Implications of DOL Fiduciary Rule Decisions and RESA Legislation

Some new developments in Washington and recent court rulings have implications for those saving and investing for retirement. Drew Carrington, head of Institutional Defined Contribution at Franklin Templeton Investments, along with Michael Doshier, head of retirement marketing, examine the status of the Retirement Enhancement and Savings Act (RESA) and what it might mean for both plan sponsors and participants. They also recap the latest court rulings impacting the Department of Labor’s Fiduciary Rule.

Here are some highlights of the views of the speakers presented:

  • The Department of Labor has a few options in regard to the latest court rulings on the Fiduciary Rule—namely, whether or not to appeal. However, the business changes that have happened—where organizations are focused on developing business models and approaches that adhere to the concept of acting in our customers’ best interest—are likely to largely remain in place.
  • Separately, the SEC has announced that it is close to completing a draft on a best-interest fiduciary standard of conduct for broker-dealers that would apply to both retirement and retail investors—a broader remit than what the DOL had proposed.
  • We think RESA is positive legislation. It makes a number of proposed changes to the retirement system that are enhancements. There are many different pieces to RESA; it’s a collection of improvements to the system.
  • There is no real organized opposition to RESA. As there are no major revenue implications for the US government, the chances look good that some version of RESA may make it out of Washington with bi-partisan support.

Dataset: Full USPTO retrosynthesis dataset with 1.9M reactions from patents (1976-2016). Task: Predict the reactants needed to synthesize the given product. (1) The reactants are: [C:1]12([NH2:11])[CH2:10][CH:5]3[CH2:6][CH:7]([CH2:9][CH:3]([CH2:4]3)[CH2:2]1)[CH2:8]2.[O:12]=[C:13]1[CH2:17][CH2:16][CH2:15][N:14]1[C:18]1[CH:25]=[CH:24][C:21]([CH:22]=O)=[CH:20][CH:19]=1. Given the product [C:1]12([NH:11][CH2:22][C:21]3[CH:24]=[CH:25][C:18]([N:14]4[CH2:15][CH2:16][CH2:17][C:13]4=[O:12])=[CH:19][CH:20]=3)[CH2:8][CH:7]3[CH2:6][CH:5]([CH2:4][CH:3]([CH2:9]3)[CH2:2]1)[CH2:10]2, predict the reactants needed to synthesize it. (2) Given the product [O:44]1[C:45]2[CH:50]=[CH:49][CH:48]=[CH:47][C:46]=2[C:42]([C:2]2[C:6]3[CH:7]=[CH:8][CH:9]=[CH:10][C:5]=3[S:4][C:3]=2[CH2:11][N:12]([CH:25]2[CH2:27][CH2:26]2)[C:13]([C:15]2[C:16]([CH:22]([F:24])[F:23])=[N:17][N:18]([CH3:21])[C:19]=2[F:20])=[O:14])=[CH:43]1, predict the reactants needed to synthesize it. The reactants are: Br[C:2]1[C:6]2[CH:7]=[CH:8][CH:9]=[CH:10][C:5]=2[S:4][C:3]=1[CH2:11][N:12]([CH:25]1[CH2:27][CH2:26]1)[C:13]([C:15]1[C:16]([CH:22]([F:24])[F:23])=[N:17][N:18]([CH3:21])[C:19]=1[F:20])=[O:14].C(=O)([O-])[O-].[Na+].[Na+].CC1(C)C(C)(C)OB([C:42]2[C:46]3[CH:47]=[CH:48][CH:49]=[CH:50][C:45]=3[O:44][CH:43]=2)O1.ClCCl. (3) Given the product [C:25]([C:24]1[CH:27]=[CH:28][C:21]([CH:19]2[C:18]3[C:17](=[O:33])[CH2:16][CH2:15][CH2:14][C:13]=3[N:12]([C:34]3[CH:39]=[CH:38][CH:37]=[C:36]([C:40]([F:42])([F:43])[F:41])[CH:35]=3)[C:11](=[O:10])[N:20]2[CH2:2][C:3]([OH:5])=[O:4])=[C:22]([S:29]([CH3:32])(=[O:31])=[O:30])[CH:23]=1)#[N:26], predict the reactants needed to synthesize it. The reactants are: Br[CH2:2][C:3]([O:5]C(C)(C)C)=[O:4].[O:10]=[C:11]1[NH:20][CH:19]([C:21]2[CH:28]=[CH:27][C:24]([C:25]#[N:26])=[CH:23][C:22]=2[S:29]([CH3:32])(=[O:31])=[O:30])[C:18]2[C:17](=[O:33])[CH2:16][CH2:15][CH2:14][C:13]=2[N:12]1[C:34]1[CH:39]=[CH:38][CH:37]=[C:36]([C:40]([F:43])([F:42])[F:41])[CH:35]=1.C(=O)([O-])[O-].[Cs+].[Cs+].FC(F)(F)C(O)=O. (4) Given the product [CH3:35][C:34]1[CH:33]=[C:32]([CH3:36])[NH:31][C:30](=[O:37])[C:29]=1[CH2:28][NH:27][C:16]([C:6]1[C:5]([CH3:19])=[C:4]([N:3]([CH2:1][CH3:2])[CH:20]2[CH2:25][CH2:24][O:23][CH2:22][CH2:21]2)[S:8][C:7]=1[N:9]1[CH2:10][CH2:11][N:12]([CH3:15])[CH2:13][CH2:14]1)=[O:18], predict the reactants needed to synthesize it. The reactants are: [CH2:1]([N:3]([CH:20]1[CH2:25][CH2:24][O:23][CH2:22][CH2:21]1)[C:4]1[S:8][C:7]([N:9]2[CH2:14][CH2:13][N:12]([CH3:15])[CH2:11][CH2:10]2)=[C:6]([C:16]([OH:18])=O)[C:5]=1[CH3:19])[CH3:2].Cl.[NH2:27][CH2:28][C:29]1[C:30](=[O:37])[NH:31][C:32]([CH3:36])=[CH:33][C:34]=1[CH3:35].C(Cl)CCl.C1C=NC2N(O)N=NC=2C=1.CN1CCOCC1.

• Thinking about retirement-plan coverage and the private-sector workforce, small employers often don’t offer plans as frequently as large employers. RESA would make it easier for small employers to pool together to better mirror the economics of large plans.

A full transcript of the podcast follows.

Host/Richard Banks: Hello and welcome to Talking Markets with Franklin Templeton Investments: exclusive and unique insights from Franklin Templeton. I’m your host, Richard Banks.

Ahead on this episode: new developments with legislation in Washington that could have major effects on retirement plans. Speaking with Drew Carrington is Michael Doshier. Michael, take it away.

Michael: I’d be remiss to not start with the latest court activity regarding the Department of Labor’s (DOL’s) Fiduciary Rule, or otherwise known as the Conflict of Interest Rule. Can you walk us through the two recent rulings as well as any important differences in the cases? Recently, the Tenth Circuit [Court] upheld the Fiduciary Rule in a pretty narrow ruling regarding differences between fixed index annuities and fixed annuities. Basically, the Tenth Circuit said the DOL was well within their purview in distinguishing between those two types of products. A couple of days later, the Fifth Circuit came out in a much more broad ruling and said, in fact, the DOL exceeded their authority; you couldn’t divide the rule up into parts, where maybe some parts were okay and some parts weren’t. And so they said the entire rule had to be vacated, and in response to that, the DOL has said they’re not going to enforce the rule while they’re figuring out what they might do next.

Michael: So what do you think happens next? What are the options the DOL has in front of it?

Drew: So the DOL has a couple of specific options. They could appeal to the entire Fifth Circuit. That’s called an En Banc Appeal. They can appeal it all the way to the Supreme Court. They could elect not to appeal it all together. If they elect not to appeal it by April 30, then the rule is vacated. So we may know something sooner, but if they elect to appeal then the process continues on. We continue to not have a final answer on that rule.

Michael: So they’ve got an appeals track, they’ve got a track to ultimately decide to abandon based on the ruling by the Fifth Circuit—the Fifth Circuit decision stands, so to speak. What do we think this all means for the providers who have already put so much effort, time and money into adjusting the way they do business to be in compliance with the rule?